By: Sruthy Iype  Nov. 30, 2020
As per the recommendations proposed at The Third International Consensus conference convened by the European Society of Intensive Care Medicine and the Society of Critical Care Medicine, Sepsis is defined as a life-threatening organ dysfunction caused by a dysregulated host response to infection and Septic shock is a subset of sepsis characterized by acute circulatory failure and cellular metabolism abnormalities with a substantially higher risk of mortality. Early detection and individualised management strategies enabled by improved diagnostic techniques is crucial to improving the survival rate of sepsis patients and alleviating the burden posed by the condition.
Edwards ClearSight System is one such non-invasive haemodynamic monitoring system that has the potential to improve Sepsis management and outcomes. Apart from continuous blood pressure monitoring, it also provides advanced haemodynamic parameters including Cardiac Output, Stroke Volume, Stroke Volume Variation, Systemic Vascular Resistance and Mean Arterial Pressure. The comprehensive haemodynamic information and insights provided by the EV1000 clinical platform assists healthcare professionals to effectively evaluate the patient’s haemodynamic stability, and make appropriate volume management decisions in accordance with the changing clinical situation. Further, the non-invasive finger cuff technology allows continuous monitoring even in patients without an arterial line.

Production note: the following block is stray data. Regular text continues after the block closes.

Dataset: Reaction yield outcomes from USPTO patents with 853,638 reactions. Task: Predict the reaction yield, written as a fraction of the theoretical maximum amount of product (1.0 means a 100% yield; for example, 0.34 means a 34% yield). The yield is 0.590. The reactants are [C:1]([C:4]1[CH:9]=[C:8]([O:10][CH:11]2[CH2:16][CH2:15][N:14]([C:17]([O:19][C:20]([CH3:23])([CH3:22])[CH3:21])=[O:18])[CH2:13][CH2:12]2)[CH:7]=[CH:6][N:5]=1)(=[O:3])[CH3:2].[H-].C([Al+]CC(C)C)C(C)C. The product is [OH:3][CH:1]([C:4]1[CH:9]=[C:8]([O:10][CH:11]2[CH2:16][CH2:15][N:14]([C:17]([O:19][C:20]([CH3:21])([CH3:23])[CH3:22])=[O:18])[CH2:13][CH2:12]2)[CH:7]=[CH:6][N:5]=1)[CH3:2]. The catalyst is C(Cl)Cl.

To assess the need for better care and treatment strategies in the management of Severe Sepsis (R6520- Severe sepsis without septic shock) and Septic Shock (R6521- Severe sepsis with septic shock), Dexur analyzed Medicare inpatient claims of five major Florida hospitals between April 2017 and March 2020.
While a mortality rate of 4 to 7% was observed for Severe Sepsis, a significantly higher mortality rate ranging between 28 to 38% was seen in patients diagnosed with Septic shock. The length of stay observed for Septic shock hospitalizations were also considerably longer than that of severe sepsis, with the former having a 2-3 day longer hospital stay on an average. Consequently, a similar trend was also observed in the payments per hospitalization for the two cohorts, where in the average payment of a septic shock hospitalization exceeded that of severe sepsis by a minimum of 36% (JFK Medical Center) and a maximum of 75% (AdventHealth Orlando).